Wednesday, 15 May 2024 00:43

Reputational damage versus harm in the workplace Featured

Rate this item
(0 votes)

Reputational damage versus harm in the workplace

One of the consequences trotted out to justify occupational health and safety (OHS) management changes and initiatives is that an incident may result in damage to the company’s reputation or the social standing of the owner of the company or employer.

We have a legal system designed to identify whoever is to blame for the incident and allocate a penalty size, cost and type that a person would consider reasonable. However, the OHS legislation states that an employer MUST provide a safe and healthy work environment with an equivocation that the employer only has to do so as far as it is reasonably practicable.

Most of the community has accepted the punishment process of the legal system and, therefore, demands justice if workers are killed or injured. However, lawyers operate in a combative relationship where one aims to prove responsibility and the other aims to prove the innocence of the offender/employer or minimise the penalty that the Courts/judges allocate to the employer. There is an understanding that the outcome of this rigorous process will be fair and acceptable to most of the community. But this is how things operate in the abstract in OHS.

What this process seems to avoid, at least in the understanding of those outside the daily legal processes and institutions, is that employers do not always have the good or the health and safety of workers as their primary consideration, although our OHS legislation assumes employers are all and always good-hearted. Some employers are exploitative and do not always pay employees what they are worth. Workers may be contracted to work a certain number of hours each week for a certain amount of wages, but many employers do not enforce the contracted limit of hours, though they do enforce the amount of remuneration. Why should they, when workers “choose” to work for longer than they get paid, or longer than their health allows or longer than is tolerated by their families at home?

OHS would say that employers should enforce hours, because they are obliged to under the law to prevent physical and psychological harm, and unpaid overtime can generate mental ill health in those workers and increase the anxiety of relatives and families who rely on the workers' presence at home. Some employers claim that workers often choose to work longer than contracted to maximise their wages, to “provide for their family”, but wages usually remain at the same level, although some industries offer occasional overtime and special allowances.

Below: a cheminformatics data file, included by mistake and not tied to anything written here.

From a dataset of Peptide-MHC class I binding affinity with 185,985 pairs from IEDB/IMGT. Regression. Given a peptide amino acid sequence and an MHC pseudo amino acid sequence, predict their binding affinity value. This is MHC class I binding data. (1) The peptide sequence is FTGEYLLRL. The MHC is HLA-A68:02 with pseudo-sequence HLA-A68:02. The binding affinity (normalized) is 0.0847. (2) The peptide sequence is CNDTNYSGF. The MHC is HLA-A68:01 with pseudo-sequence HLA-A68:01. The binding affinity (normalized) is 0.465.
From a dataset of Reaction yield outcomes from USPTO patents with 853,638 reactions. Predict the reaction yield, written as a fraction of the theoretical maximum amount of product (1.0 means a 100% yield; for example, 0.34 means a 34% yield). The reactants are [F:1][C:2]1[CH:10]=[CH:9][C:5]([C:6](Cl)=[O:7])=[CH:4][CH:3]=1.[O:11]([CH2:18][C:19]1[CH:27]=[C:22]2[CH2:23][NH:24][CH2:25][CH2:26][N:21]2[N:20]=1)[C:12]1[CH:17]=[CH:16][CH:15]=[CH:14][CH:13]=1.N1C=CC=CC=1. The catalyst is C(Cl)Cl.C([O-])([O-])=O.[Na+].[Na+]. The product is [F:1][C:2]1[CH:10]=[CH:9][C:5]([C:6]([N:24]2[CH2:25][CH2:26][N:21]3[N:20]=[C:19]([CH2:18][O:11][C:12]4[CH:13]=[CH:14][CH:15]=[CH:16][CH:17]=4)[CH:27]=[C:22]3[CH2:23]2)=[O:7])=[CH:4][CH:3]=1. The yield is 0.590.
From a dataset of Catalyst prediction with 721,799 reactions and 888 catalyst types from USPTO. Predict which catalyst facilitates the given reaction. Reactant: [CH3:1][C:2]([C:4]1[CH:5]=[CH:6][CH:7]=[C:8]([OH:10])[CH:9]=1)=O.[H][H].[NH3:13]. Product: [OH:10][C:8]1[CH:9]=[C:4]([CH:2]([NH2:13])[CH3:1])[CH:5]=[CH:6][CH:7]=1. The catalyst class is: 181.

One of the current challenges for OHS professionals and practitioners is to address psychosocial hazards at work, but perhaps a greater challenge is to understand the social elements of those hazards and of work more generally. It is necessary to consider the factors that contribute to work-related harm beyond those directly related to employment and take action to change those contributory factors. We should be asking questions such as:

  • Why are some employers comfortable with creating hazardous working conditions and then minimising or denying their responsibility when the hazard generates an injury or a death?
  • Where did the employers learn such values and attitudes?
  • Why do those attitudes persist when there is abundant evidence of the benefits of change?
  • Who should be calling out these attitudes and to whom?

 

Those OHS people who are tertiary qualified are likely to be familiar with the social determinants of health, but it is odd that we do not learn or discuss the social determinants of harm, of exploitation, of abuse, greed, disrespect and other relationships that we know harm workers and their families.

A core question we should all be asking is why workers are still dying at work from the same hazards that have always existed when, for almost 40 years in Victoria, employers have been required to provide working environments free from risks to the health and safety of workers. Something is fundamentally amiss and will not change until we start asking the right questions.

Kevin Jones https://safetyatworkblog.com/

Read 205 times Last modified on Friday, 24 May 2024 06:37
Relax at Sunshine Motor Inn

Contact Us

© 2024 Central Safety Group Incorporated [Registration Number - A0114239M] - Privacy Statement
Central Safety Group acknowledges the Traditional Owners of the lands on which we meet and work. We pay our respects to all First Nations people, and to their elders past and present.
Website developed & designed by Concatenate Aust Pty Ltd